It's no secret that sexual assault is a huge problem on college campuses across the United States. You've probably heard the grim statistics before — of a 1,402 students polled across two large universities, one-fifth of women said they'd been sexually assaulted. Now, a group of bipartisan senators are trying to fix campus sexual assault, and if there's any issue that should be immune from partisan rancor, this is it.
The bill is sponsored by eight senators — Claire McCaskill, Richard Blumenthal, Mark Warner, Kirsten Gillibrand, Marco Rubio, Chuck Grassley, Kelly Ayotte and Dean Heller — four Democrats and four Republicans, respectively.
There's no credible other side of the argument as far as decreasing sexual assault is concerned, and few prominent people are silly enough to try — excepting George Will's infamous victim-diminishing column from early June. But all the same, good-faith cooperation between congressional Republicans and Democrats is a rare and precious thing, making this a nice relief from the usual tumults of Washington.
Here are some of its major provisions which would significantly change the process of sexual assault reporting on college campuses, according to the Christian Science Monitor:
- Any campus authorities who could be tasked with investigating a sexual assaults will require training specific to that job.
- Colleges and universities would be required to conduct a survey to determine the prevalence of sexual assault on their campuses, and that data will be posted online. This is a big, big deal — if a prospective enrollee knows a campus is a hotbed of sexual assault, they may be less likely to attend, and that could force colleges to face the problem more forwardly.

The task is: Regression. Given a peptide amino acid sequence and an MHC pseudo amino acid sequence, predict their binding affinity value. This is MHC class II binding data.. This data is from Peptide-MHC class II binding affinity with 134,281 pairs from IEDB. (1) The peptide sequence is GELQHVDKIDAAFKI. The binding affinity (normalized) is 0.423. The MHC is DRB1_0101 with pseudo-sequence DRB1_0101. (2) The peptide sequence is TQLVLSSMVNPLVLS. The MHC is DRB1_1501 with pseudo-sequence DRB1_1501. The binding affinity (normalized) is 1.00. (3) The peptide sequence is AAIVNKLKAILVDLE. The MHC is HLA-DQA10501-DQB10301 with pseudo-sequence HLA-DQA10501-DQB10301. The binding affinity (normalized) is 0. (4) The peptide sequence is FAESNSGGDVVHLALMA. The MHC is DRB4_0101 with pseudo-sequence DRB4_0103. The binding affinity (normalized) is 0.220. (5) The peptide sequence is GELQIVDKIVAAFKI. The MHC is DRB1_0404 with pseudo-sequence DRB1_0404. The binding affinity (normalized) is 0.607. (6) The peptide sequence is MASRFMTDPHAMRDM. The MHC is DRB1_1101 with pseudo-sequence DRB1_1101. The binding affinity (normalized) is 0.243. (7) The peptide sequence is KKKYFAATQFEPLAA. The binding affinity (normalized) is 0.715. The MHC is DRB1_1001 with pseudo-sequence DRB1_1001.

- Students who're forced to admit to prohibited behavior in the process of reporting a sexual assault to campus administration — drug use, let's say — will be shielded from punishment.
- Any college that doesn't obey by the bill's provisions could face a one percent cut in its total operating budget. That may not sound like much, but it's more than any large university would want to throw out the window.
Basically, it'll bring in a raft of new protections for people who speak up, and mandate procedures for reporting of sexual abuse claims. As the Christian Science Monitor also mentioned, a survey cited by McCaskill found more than one-fifth of colleges allow athletic departments to handle sexual assault allegations against athletes themselves, a kind of compartmentalized response which would no longer be allowed.
It's often a crapshoot trying to guess how bills on major social issues will play across both houses of Congress, but we can only hope and pray that this one will slide through with a minimum of fuss. With four GOP senators already on board, a safe passage through the Senate seems entirely plausible. But when you start talking about that Republican-controlled House, there are few guarantees — while Democrats will surely line up behind it, the House GOP has proven willing to stand against things as fundamentally humane as the Employment Non-Discrimination Act (ENDA). Let's all hope they won't make the same mistake here.
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